Stripped of his seven Tour d France titles, Lance Armstrong has had his say again.
Stripped of his seven Tour d France titles, Lance Armstrong has had his say again.

Lance lashes out over UFC drugs scandal

DISGRACED cyclist Lance Armstrong has appeared to weigh in on the UFC's latest drugs controversy, calling out double standards after an abnormality was found in a test sample provided by Jon Jones.

Jones was banned for 15 months last year after testing positive to banned substance turinabol, and tiny traces of the same steroid were found in his system ahead of his comeback fight at UFC 232 this weekend.

The Nevada State Athletic Commission refused to give Jones a licence to fight, so the UFC moved the event from Las Vegas to just outside Los Angeles in California to ensure his headline title fight against Alexander Gustafsson could go ahead.

UFC vice-president of athlete health and performance Jeff Novitzky said the abnormality in Jones' test was related to last year's infringement and was not suggestive that he had taken a banned substance containing turinabol again in the lead-up to UFC 232.

"A picogram is a one-trillionth of a gram," Novitzky said. "If you put one grain of salt on the table and split it up into 50 million pieces, a picogram is one of those pieces of that gram of salt.

"These levels have shown up in the single and double digits of picograms - so such a small amount."

Novitzky also confirmed there had been "no violation of the anti-doping program".

In a social media post by UFC commentator Joe Rogan promoting Novitzky's upcoming appearance on his podcast, Armstrong appeared to criticise Rogan's guest.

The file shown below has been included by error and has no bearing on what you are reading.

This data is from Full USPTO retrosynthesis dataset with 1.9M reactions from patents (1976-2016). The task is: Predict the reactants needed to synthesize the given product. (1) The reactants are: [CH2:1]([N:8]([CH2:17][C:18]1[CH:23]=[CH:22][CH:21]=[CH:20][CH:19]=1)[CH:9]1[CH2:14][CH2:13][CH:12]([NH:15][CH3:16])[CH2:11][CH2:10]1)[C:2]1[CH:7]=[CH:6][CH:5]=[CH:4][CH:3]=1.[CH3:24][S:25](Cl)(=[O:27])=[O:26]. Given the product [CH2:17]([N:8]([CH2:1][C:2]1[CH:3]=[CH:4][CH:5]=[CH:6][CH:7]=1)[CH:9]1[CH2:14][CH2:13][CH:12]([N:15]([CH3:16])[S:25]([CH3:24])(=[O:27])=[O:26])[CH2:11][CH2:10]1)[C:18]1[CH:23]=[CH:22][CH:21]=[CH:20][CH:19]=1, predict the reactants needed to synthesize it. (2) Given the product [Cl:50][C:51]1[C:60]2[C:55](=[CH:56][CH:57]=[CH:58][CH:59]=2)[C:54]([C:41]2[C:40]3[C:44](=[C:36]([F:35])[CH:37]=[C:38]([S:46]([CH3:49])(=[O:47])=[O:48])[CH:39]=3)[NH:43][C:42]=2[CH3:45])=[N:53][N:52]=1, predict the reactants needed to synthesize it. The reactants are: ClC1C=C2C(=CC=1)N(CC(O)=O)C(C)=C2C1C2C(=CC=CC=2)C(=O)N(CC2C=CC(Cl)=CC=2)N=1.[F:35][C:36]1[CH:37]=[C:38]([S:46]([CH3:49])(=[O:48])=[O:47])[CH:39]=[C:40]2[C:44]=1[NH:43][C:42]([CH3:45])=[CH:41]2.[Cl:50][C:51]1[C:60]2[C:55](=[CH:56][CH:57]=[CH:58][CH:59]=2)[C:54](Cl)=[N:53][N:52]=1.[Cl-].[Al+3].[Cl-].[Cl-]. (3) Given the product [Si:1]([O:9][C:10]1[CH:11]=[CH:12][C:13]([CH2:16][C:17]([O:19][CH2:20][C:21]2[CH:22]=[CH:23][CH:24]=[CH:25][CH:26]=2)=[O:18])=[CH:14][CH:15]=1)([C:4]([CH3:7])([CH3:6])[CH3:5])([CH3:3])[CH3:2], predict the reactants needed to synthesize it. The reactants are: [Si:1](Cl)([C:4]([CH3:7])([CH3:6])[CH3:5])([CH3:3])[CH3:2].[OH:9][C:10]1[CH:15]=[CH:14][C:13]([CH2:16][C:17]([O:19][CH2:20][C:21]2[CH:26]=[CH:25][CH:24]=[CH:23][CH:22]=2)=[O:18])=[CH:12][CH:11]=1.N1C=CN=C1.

In a comment on Rogan's post that appeared to come from Armstrong's verified account, he wrote: "Aka The Star F---er. Coupla ?s - why the double standard for Jones and others? And let's get right to it - what does the science and scientists say? I think I know the answer but let's let the star f---er speak to it."

Novitzky is a former agent for the US Food and Drug Administration, which investigated performance-enhancing drugs in sports and exposed cheats such as Barry Bonds and Marion Jones.

In that role, Novitzky pursued the case against Armstrong. The American aggressively denied ever using performance-enhancing drugs in his career but was later outed as a drug cheat, causing him to be stripped of his seven Tour de France titles.

Armstrong seemed to question why Novitzky, who had been so determined to catch out drug cheats in his career,  was being lenient towards Jones even though he technically had a banned substance in his system - even if it was just a small amount.

Lance Armstrong won't go quietly.
Lance Armstrong won't go quietly.

At a press conference today to promote UFC 232, Jones continued to defend himself and maintain his innocence. He also scoffed at suggestions he had paid off American drug testing agency USADA.

Gustafsson on the other hand said unequivocally he believed Jones was a cheat who "put s---" in his body.

Jones is no stranger to controversy. He was stripped of his light heavyweight strap in 2015 and suspended by the UFC after a hit-and-run incident where he pleaded guilty to leaving the scene of the crime.

Three days before a scheduled title fight with Daniel Cormier at UFC 200 in 2016, Jones was rubbed out for testing positive to a banned steroid. That made him the first UFC fighter in history to be stripped of his title twice.

The news only got worse even after he defeated Cormier in their rematch midway through last year at UFC 214. The fight was declared a no-contest when Jones once again tested positive for banned steroids and copped a 15-month ban.

Cormier was quick to react when news of the latest chapter in Jones' unique career broke, taking aim at Novitzky and casting doubt over those defending his bitter rival.

News Corp Australia


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